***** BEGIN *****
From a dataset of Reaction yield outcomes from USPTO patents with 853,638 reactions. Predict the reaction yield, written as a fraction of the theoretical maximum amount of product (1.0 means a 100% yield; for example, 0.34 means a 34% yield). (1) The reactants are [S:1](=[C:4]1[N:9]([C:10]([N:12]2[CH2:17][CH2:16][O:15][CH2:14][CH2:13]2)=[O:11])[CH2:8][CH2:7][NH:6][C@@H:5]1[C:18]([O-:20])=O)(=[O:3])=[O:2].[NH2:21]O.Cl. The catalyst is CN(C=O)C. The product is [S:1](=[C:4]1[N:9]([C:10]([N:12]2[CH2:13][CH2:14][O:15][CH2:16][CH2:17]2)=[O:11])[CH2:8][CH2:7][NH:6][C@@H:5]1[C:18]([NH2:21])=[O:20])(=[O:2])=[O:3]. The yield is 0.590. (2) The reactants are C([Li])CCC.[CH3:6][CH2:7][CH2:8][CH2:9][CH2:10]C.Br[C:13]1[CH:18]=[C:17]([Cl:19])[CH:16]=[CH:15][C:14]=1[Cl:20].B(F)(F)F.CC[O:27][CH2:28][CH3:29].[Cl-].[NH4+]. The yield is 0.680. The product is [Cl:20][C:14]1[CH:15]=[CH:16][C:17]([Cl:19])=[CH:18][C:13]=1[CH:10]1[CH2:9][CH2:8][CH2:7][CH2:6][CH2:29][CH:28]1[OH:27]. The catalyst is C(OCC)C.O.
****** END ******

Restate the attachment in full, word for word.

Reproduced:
From a dataset of Reaction yield outcomes from USPTO patents with 853,638 reactions. Predict the reaction yield, written as a fraction of the theoretical maximum amount of product (1.0 means a 100% yield; for example, 0.34 means a 34% yield). (1) The reactants are [S:1](=[C:4]1[N:9]([C:10]([N:12]2[CH2:17][CH2:16][O:15][CH2:14][CH2:13]2)=[O:11])[CH2:8][CH2:7][NH:6][C@@H:5]1[C:18]([O-:20])=O)(=[O:3])=[O:2].[NH2:21]O.Cl. The catalyst is CN(C=O)C. The product is [S:1](=[C:4]1[N:9]([C:10]([N:12]2[CH2:13][CH2:14][O:15][CH2:16][CH2:17]2)=[O:11])[CH2:8][CH2:7][NH:6][C@@H:5]1[C:18]([NH2:21])=[O:20])(=[O:2])=[O:3]. The yield is 0.590. (2) The reactants are C([Li])CCC.[CH3:6][CH2:7][CH2:8][CH2:9][CH2:10]C.Br[C:13]1[CH:18]=[C:17]([Cl:19])[CH:16]=[CH:15][C:14]=1[Cl:20].B(F)(F)F.CC[O:27][CH2:28][CH3:29].[Cl-].[NH4+]. The yield is 0.680. The product is [Cl:20][C:14]1[CH:15]=[CH:16][C:17]([Cl:19])=[CH:18][C:13]=1[CH:10]1[CH2:9][CH2:8][CH2:7][CH2:6][CH2:29][CH:28]1[OH:27]. The catalyst is C(OCC)C.O.